In July 2014, Marvel launched a new off-shoot series for life-long X-Men member and wind goddess: Storm (aka Ororo Munroe) titled Storm. Always a dominant and prominent character in the X-Men universe, Storm has assumed many roles over the years – goddess, thief, teacher, wife, queen, leader, X-Man – but rarely have these roles been when she is the central figure of her own series. From its debut to the issue eleven release in May, Storm has been a refreshing take on this popular character with well-written storylines, detailed artwork, and truly understanding characterization.
At the helm of this creative endeavor is long-time Marvel writer Greg Pak, known for his tenure on X-Treme X-Men’s second run, X-Men: Phoenix – Endsong, X-Men: Phoenix – Warsong, and his 2006 – 2007 run of Incredible Hulk – and artist Victor Ibanez. Pak has created a tight and balanced story structure throughout the first eleven issues. He shifts between a micro-level interior monologue of Storm’s perspective and the broader happenings in the world around her—such as disaster relief and runaway teens. Pak’s dialogue moves between the poignant moments and the bigger action sequences, never lingering too long.
The first few issues of the new run find the goddess grappling with the “big picture” questions – Who am I? What do I stand for? Am I doing right or wrong? Am I helping anymore? What is it that I should be doing with my life? Why do I do this anymore? Using these larger moral and personal issues, Pak sets up a globe-wandering journey for Storm that takes her to see some old friends, like Yukio and Callisto, and new places.
Storm has a long and complicated history (what superhero doesn’t?), and Pak makes it easy for any new reader to pick up the book without having to know it all. The dialogue, particularly the inner monologues, is filled with optimism and hope. Everything is quick and to the point. Pak has made Storm a complicated and flawed protagonist, using her often cited pride and arrogance to round out her character, without creating a complicated series.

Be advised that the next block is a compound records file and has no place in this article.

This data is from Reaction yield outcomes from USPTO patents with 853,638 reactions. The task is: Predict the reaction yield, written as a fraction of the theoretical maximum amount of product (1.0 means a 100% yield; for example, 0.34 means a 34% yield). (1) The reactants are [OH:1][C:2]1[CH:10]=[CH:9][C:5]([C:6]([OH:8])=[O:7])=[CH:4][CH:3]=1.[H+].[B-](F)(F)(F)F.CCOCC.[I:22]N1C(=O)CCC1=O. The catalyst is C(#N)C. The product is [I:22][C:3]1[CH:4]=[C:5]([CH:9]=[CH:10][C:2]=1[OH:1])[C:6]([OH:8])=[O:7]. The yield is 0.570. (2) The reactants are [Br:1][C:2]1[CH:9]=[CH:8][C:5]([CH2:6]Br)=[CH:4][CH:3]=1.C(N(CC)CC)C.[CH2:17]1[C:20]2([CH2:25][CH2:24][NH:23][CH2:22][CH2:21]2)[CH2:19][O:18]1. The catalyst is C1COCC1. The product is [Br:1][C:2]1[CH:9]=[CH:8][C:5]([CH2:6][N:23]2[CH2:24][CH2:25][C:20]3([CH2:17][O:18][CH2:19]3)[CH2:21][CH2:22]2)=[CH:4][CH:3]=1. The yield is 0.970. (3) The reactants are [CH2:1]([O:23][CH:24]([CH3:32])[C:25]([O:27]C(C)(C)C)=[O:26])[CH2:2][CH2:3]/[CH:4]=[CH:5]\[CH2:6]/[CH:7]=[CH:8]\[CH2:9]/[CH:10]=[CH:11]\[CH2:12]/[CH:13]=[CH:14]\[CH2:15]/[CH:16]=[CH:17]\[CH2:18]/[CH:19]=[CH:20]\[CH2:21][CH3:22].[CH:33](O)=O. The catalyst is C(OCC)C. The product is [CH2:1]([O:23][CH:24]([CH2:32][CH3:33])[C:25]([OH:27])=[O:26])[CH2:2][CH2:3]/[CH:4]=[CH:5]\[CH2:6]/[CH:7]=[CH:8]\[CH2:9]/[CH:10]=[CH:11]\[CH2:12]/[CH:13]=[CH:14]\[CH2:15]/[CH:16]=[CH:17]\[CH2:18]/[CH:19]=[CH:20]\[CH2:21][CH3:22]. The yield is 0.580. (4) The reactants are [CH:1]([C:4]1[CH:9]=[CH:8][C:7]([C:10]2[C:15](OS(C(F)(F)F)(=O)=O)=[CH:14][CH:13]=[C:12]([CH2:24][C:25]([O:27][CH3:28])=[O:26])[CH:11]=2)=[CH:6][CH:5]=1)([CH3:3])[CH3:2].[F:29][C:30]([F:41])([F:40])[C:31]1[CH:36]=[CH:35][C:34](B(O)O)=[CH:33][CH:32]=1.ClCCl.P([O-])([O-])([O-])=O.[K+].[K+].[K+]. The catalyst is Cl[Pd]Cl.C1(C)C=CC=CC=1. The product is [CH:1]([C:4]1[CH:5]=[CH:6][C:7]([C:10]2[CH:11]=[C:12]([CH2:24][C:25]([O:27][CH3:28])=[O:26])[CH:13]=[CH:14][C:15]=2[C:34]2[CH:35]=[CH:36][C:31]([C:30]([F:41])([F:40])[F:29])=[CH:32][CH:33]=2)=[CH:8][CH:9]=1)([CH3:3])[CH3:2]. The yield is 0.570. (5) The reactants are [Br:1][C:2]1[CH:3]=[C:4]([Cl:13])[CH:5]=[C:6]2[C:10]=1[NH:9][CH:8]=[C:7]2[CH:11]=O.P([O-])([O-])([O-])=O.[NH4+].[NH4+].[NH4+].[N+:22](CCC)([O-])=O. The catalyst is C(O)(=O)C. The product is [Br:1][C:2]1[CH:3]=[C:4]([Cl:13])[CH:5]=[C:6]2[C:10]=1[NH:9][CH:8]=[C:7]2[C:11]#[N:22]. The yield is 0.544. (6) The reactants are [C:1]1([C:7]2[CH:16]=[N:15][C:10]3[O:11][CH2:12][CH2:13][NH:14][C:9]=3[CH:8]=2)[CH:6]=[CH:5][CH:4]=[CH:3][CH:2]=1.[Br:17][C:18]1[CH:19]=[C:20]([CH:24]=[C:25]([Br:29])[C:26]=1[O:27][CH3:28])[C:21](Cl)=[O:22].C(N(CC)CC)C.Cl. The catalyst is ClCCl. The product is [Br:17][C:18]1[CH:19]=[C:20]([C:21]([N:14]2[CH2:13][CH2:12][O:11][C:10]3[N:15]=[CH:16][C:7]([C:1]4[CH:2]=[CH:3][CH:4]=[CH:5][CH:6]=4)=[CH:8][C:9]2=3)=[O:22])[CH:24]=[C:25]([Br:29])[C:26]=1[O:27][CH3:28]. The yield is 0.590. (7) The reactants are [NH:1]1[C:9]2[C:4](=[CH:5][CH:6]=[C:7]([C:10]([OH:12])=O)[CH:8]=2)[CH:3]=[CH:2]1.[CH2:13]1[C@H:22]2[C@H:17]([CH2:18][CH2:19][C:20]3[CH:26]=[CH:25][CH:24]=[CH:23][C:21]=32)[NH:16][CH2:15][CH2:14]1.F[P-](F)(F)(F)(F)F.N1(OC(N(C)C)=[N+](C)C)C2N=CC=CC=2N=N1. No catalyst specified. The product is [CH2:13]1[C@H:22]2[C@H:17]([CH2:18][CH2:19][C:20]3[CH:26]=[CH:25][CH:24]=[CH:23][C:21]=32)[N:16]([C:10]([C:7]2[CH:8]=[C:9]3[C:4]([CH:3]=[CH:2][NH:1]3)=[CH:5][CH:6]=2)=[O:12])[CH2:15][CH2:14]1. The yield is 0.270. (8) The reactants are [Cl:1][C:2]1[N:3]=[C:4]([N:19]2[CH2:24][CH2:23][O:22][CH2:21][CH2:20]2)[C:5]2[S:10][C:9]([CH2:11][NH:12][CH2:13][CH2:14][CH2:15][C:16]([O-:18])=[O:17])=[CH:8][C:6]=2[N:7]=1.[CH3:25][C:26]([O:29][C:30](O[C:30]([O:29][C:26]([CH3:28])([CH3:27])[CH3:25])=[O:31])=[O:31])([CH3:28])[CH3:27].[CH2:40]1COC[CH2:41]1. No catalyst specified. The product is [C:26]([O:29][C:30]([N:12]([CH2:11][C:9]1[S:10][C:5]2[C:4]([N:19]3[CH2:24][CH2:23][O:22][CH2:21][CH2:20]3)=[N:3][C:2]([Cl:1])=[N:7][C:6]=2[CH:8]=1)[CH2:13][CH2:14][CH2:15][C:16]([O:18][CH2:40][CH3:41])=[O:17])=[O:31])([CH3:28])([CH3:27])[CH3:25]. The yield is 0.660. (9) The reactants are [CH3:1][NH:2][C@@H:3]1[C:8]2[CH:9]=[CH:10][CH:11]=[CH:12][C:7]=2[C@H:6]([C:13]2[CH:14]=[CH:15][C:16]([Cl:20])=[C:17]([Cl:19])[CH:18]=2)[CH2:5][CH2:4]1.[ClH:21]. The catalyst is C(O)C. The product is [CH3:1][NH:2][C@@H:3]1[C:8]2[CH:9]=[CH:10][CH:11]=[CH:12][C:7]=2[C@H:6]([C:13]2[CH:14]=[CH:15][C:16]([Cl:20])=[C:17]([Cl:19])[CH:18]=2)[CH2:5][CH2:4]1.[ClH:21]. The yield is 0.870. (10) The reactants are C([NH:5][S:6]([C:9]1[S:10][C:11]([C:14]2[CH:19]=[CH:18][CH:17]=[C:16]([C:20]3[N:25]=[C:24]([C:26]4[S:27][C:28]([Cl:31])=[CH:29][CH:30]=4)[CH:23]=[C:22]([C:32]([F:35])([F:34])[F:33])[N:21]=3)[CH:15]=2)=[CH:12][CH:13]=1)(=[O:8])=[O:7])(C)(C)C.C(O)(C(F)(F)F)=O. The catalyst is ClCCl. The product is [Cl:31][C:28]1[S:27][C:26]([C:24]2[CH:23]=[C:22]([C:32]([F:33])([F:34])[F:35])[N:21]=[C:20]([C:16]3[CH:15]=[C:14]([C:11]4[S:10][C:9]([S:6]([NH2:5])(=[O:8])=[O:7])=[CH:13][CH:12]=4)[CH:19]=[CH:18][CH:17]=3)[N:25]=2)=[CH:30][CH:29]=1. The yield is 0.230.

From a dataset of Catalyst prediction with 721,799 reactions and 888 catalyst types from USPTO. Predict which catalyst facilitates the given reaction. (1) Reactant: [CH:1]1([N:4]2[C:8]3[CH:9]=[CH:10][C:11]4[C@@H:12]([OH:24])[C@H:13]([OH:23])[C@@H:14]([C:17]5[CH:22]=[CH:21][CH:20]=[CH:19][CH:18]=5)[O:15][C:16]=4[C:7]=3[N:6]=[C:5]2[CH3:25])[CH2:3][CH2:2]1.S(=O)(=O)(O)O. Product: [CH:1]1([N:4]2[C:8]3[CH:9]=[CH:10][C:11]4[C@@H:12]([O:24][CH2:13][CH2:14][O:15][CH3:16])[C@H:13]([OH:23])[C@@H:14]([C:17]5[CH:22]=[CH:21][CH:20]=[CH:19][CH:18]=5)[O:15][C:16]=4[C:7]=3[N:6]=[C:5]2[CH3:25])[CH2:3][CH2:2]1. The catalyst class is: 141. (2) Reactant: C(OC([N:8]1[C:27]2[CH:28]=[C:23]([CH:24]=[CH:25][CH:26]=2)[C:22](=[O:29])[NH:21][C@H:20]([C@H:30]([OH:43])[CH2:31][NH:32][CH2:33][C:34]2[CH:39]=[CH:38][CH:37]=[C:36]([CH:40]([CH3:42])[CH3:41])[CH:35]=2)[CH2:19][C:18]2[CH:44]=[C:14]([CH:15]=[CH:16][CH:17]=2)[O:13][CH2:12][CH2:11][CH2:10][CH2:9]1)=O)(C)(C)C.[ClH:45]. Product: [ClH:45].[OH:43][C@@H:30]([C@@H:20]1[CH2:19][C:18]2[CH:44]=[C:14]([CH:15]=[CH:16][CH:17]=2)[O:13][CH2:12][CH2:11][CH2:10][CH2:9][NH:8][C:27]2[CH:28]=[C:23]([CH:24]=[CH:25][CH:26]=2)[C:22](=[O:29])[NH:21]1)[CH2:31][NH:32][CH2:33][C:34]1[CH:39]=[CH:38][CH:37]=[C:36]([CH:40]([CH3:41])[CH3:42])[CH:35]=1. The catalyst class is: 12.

Ibanez brings Pak’s vision of Storm to life on the page with precision and care. In particular, Ibanez shines with his close-up reaction and expression shots of Storm – anger, sadness, joy, loss, self-doubt – complimenting Pak’s dialogue.
Being the first leading female African-American character in the Marvel Universe has made Storm a historically significant and iconic character. She remains one of the most popular female figures and is consistently written as a strong, independent woman with very real and nuanced emotions and struggles. For a character that spends so much time with her head in the clouds, she has been a consistently realistic portrayal of a person struggling to find place, identity, and meaning in life.
Therefore, when it was decided to give Storm her own book, Marvel knew that it had to make sure that everything was to the highest standard and not just one of their regular throwaway miniseries. From the very first page of the first issue, there is a lot going on and it does not stop there. Pak, Ibanez, and the rest of his team have worked hard to ensure that each issue is packed with the rich dialogue, grace, and introspection that Storm is known for.
The first eleven issues over the past year have proven that female superheroes can not only carry their own books in what is arguably an over-saturated male market to begin with, but there is a way to create dynamic, powerful female characters. Storm has been a successful and interesting run so far, and with Pak and his team continuing to write, will no doubt continue to pack a hurricane-sized punch each month.
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